This week in CEP 810, we were asked to create a 21st Century Lesson Plan including a digital tool and would cover one (if not more) of Renee Hobbs’ core competencies. These competencies that our students should be taking away from each lesson plan are: Access, Analyze, Create, Reflect and Act.
I enjoy periodically stepping away from teaching my students grammar and vocabulary, so I like to introduce them to cultural information, history and the like. Since we are currently in the month of Hispanic Heritage Month (September 15 – October 15th), I thought this would be a great way to tie in my lesson plan for CEP 810 with something I could actually do with my students in my current Spanish level 200 classroom.
For my lesson, I chose to do a week-long project where students will be given an opportunity to ACCESS relevant information using iPads in the classroom (and their home computer) about a Hispanic historical figure (I’m open to have my students pick from a hat anyone that is “famous” for their contributions to society). From there, they will be required to gather pertinent information about that person and then share what they learned with the rest of their classmates in an oral presentation-format. Throughout the gathering stages they will have the opportunity to ANALYZE the information that they have gathered and pick apart the information that is important to share in their presentation. Afterward, they will CREATE a presentation using Google Slides (this will be their visual aide during the presentation). Then they will be able to REFLECT on what they learned and be able to explain to their class how that historical person made an impact on today’s society. Finally, they will be able to ACT, working independently to share the knowledge they’ve gathered (via an oral presentation). Ultimately, their goal is to engage the rest of their class in why the Hispanic historical person they chose is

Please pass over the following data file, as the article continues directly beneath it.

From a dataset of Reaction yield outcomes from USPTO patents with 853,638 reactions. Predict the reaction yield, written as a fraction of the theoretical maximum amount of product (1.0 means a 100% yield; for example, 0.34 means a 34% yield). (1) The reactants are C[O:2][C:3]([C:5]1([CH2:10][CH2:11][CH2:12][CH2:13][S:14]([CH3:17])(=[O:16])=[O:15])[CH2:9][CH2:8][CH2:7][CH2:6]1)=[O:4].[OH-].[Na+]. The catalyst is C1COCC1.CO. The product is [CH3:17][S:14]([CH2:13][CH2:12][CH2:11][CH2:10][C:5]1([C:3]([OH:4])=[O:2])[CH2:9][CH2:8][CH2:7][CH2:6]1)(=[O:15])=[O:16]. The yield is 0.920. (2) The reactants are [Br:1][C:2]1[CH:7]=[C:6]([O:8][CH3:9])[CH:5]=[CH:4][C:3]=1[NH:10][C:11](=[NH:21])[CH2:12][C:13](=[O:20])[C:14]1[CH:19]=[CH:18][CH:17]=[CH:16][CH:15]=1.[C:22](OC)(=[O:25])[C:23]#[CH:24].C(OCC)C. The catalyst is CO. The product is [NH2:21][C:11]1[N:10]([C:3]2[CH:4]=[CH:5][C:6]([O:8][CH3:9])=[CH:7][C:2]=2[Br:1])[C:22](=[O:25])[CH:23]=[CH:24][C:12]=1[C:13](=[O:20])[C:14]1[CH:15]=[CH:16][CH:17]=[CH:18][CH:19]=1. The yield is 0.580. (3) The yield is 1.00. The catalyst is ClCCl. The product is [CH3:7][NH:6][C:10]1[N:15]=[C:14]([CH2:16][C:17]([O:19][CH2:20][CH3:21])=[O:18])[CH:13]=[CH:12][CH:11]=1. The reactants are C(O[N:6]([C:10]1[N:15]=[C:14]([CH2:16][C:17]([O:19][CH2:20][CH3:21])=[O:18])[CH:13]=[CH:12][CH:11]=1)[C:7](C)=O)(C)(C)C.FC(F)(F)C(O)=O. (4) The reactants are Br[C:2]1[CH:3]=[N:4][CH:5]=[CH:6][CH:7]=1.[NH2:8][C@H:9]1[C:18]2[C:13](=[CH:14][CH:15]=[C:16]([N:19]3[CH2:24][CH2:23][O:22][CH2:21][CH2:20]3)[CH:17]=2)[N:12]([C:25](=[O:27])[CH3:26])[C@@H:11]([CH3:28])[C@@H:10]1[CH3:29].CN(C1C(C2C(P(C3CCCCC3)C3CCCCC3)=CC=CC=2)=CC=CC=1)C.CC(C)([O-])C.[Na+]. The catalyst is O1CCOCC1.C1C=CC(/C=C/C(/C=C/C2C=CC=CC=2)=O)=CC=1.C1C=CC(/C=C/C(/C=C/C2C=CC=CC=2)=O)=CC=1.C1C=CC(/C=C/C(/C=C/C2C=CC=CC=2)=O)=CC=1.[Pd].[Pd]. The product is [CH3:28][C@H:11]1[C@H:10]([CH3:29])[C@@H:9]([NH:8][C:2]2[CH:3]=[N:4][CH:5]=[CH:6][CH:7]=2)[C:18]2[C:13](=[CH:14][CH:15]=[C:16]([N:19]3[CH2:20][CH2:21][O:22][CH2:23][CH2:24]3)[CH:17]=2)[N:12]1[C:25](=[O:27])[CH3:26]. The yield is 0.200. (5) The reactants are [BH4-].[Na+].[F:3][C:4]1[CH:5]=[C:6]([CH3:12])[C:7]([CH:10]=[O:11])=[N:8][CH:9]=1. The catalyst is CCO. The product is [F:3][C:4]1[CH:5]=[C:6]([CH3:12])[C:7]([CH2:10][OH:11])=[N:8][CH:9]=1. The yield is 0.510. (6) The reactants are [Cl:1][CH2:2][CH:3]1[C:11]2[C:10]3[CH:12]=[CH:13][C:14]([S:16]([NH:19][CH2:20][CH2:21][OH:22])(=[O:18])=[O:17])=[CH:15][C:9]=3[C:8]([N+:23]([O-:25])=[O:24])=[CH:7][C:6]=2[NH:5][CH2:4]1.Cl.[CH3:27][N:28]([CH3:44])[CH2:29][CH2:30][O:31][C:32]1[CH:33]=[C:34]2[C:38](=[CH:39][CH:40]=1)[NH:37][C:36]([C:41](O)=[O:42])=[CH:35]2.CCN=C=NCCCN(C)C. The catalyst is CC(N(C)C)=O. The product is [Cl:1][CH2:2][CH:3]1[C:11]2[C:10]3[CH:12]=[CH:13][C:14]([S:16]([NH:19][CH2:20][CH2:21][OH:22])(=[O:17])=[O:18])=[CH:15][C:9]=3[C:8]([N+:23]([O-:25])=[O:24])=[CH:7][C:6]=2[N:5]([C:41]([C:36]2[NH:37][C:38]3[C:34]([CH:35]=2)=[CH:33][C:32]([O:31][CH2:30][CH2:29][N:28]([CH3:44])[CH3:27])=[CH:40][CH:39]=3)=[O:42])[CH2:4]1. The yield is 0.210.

View my lesson plan for a project that allows students to teach each other about an important Hispanic Historical figure during Hispanic Heritage month.
The guideline that students would receive after they are introduced to the project looks like this: hispanicheritagemonthprojectdetails.
Ultimately, I think that my students will take away not only competencies while doing this project, but also have the chance to practice their presentational and organizational skills as well.
Hobbs, R. (2011). Digital and media literacy: Connecting culture and classroom. Thousand, Oaks, CA: Corwin/Sage.